NewsGuard has established itself as a major force in the mass-censorship of online dissent, working with the U.S. Government, pharmaceutical companies and others to discredit and demonetise websites that question official information. Lee Fang at RealClear Investigations has taken a closer look at the shadowy outfit.
In May 2021, L. Gordon Crovitz, a media executive turned start-up investor, pitched Twitter executives on a powerful censorship tool.
In an exchange that came to light in the Twitter Files revelations about media censorship, Crovitz, former publisher of the Wall Street Journal, touted his product, NewsGuard, as a “Vaccine Against Misinformation”. His written pitch highlighted a “separate product” – beyond an extension already on the Microsoft Edge browser – “for internal use by content-moderation teams”. Crovitz promised an out-of-the-box tool that would use artificial intelligence powered by NewsGuard algorithms to rapidly screen content based on hashtags and search terms the company associated with dangerous content.
How would the company determine the truth? For issues such as COVID-19, NewsGuard would steer readers to official government sources only, like the federal Centres for Disease Control. Other content-moderation allies, Crovitz’s pitch noted, include “intelligence and national security officials”, “reputation management providers” and “Government agencies”, which contract with the firm to identify misinformation trends. Instead of only fact-checking individual forms of incorrect information, NewsGuard, in its proposal, touted the ability to rate the “overall reliability of websites” and “’prebunk’ COVID-19 misinformation from hundreds of popular websites”.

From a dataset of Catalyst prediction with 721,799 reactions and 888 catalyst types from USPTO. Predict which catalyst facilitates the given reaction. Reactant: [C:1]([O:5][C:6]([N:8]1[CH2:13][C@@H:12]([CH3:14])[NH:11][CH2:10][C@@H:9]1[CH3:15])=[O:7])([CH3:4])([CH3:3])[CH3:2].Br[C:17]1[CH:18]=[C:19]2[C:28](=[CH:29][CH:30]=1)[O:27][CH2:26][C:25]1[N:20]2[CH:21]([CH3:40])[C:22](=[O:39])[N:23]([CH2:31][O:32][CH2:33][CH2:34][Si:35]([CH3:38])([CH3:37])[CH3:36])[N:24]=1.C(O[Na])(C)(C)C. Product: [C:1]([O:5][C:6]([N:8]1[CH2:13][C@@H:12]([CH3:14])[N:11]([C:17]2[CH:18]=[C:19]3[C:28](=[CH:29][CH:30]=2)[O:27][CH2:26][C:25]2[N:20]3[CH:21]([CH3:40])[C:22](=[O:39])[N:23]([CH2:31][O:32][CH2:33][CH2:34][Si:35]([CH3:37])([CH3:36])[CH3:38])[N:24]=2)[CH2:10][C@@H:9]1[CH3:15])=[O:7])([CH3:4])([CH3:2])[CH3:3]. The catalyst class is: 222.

NewsGuard’s ultimately unsuccessful pitch sheds light on one aspect of a growing effort by governments around the world to police speech ranging from genuine disinformation to dissent from officially sanctioned narratives. In the United States, as the Twitter Files revealed, the effort often takes the form of direct Government appeals to social media platforms and news outlets. More commonly the Government works through seemingly benign non-governmental organisations – such as the Stanford Internet Observatory – to quell speech it disapproves of.
Or it pays to coerce speech through Government contracts with outfits such as NewsGuard, a for-profit company of especially wide influence. Founded in 2018 by Crovitz and his co-CEO Steven Brill, a lawyer, journalist and entrepreneur, NewsGuard seeks to monetise the work of reshaping the internet. The potential market for such speech policing, NewsGuard’s pitch to Twitter noted, was $1.74 billion, an industry it hoped to capture.
Instead of merely suggesting rebuttals to untrustworthy information, as many other existing anti-misinformation groups provide, NewsGuard has built a business model out of broad labels that classify entire news sites as safe or untrustworthy, using an individual grading system producing what it calls “nutrition labels”. The ratings – which appear next to a website’s name on the Microsoft Edge browser and other systems that deploy the plug-in – use a scale of zero to 100 based on what NewsGuard calls “nine apolitical criteria”, including “gathers and presents information responsibly” (worth 18 points), “avoids deceptive headlines” (10 points) and “does not repeatedly publish false or egregiously misleading content” (22 points).
Critics note that such ratings are entirely subjective – the New York Times, for example, which repeatedly carried false and partisan information from anonymous sources during the Russiagate hoax, gets a 100% rating. RealClear Investigations, which took heat in 2019 for unmasking the “whistleblower” of the first Trump impeachment (while many outlets including the Times still have not done so), has an 80% rating. (Verbatim: the NewsGuard-RCI exchange over the whistleblower.) Independent news outlets with an anti-establishment bent receive particularly low ratings from NewsGuard, such as the libertarian news site Antiwar.com, with a 49.5% rating, and conservative site the Federalist, with a 12.5% rating.